In mountainous terrain they are called protection forests – forests that protect human settlements and infrastructure against natural disturbances such as rockfall, snow avalanche and shallow landslides.
Natural disturbances are becoming more and more important drivers in many mountain chains worldwide, mainly because of past land-use legacies. But also, under climate change, the incidence of some natural disturbances is increasing.
These disturbances and their interactions can threaten human life and property and can compromise the protection function of mountain forests.
“Certainly we have learned a fair amount in terms of understanding and quantifying protection functions and disturbance interactions, but knowledge gaps remain,” said Dr. Peter Bebi of WSL-Institute for Snow and Avalanche Research SLF, Davos, Switzerland.
Dr. Bebi, who is coordinating a session entitled: Natural hazards and disturbance interactions in mountain forests at the IUFRO 125th Anniversary in Freiburg in September, said some of the more important gaps are related to management interventions associated with natural disturbances such as windthrow, fire or beetle outbreaks.
“These can dramatically and abruptly change forest structure and function, individually or through their interactions,” he said. “It is crucial to better understand how disturbances interact and how these interactions affect gravitational natural hazards in different forest types.
“At this point,” he continued, “we actually have little experience related to interactions between gravitational natural hazards and other natural disturbances in forests and related cascading processes.”
As an example of interactions, he notes that a gravitational natural hazard like an avalanche will leave a track down a mountainside. That avalanche track may interact with another type of natural disturbance such as a wildfire, by acting as a firebreak and retarding the fire’s spread. But with climate change, wildfires are increasing, so a better understanding of how these two disturbances – as well as other types of gravitational and non-gravitational disturbances – interact is critical to good management.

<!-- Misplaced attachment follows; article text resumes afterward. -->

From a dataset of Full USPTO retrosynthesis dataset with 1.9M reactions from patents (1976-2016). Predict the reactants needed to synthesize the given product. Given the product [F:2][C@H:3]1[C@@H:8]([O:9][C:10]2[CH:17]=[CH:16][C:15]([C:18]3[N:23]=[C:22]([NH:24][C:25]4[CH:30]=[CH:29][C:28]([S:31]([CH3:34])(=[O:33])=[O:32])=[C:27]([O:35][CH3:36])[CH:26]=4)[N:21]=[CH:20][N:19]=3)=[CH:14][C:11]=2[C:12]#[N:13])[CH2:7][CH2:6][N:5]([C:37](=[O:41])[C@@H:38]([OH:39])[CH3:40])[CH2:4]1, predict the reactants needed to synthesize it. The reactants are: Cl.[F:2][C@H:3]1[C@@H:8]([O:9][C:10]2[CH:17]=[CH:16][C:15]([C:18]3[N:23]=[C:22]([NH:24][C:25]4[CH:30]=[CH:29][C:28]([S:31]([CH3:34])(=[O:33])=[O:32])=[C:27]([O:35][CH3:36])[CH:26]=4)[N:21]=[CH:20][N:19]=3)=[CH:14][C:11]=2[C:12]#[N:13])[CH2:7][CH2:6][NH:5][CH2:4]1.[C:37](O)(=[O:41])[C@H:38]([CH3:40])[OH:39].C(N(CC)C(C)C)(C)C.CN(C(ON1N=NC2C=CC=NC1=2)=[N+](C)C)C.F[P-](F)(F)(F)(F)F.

He anticipates his session will deal with four main points of discussion:
- The effect of different forest structural characteristics (including different development stages, tree species composition and terrain roughness) on natural hazard processes and how these characteristics change over time;
- Ways and means to better quantify and account for the effect of such forest characteristics;
- How the forest characteristics that are responsible for providing protection function are affected by disturbances and their interactions; and
- The management implications that can be deduced from recent findings on natural hazard processes in forested terrain and from expected changes in forest structures and disturbance regimes in mountain forests.
“The future management of mountain forest ecosystems has to take into account the important, and potentially increasing, influence of natural disturbances,” Dr. Bebi said. “It is not possible and, from an ecological perspective, also not desirable to impede these natural disturbances. However, where the protection of forests against natural hazards is threatened by disturbances, management may focus on reducing risks and increasing the resilience of these forests.
“This can be achieved by disturbance management that allows forests to adapt to future environmental conditions and by counteracting the growing biomass and reduced fragmentation,” he said.
As examples of important mitigation measures, he suggested increasing terrain roughness and resilience after natural disturbances by the fostering of advance regeneration in combination with remaining dead woody debris and setting up forest fire management plans in areas that have protection forests where fires have not occurred for a long time but will be more likely to happen in the future.
The September 18-22 Congress in Freiburg will celebrate IUFRO’s 125th anniversary. Founded in 1892 in Eberswalde Germany, IUFRO has grown to unite more than 15,000 scientists (who cooperate in IUFRO on a voluntary basis) in almost 700 member organizations in more than 120 countries.
IUFRO promotes global cooperation in forest-related research and enhances the understanding of the ecological, economic and social aspects of forests and trees. It disseminates scientific knowledge to stakeholders and decision-makers and contributes to forest policy and on-the-ground forest management.
About 2000 scientists from 89 countries are expected to attend the Congress. The Mountain Forests session in Freiburg will be one of 172 scientific sessions that will cover a wide array of topics dealing with various aspects of forest research.
See you at the IUFRO 125th Anniversary Congress in Freiburg, Germany!
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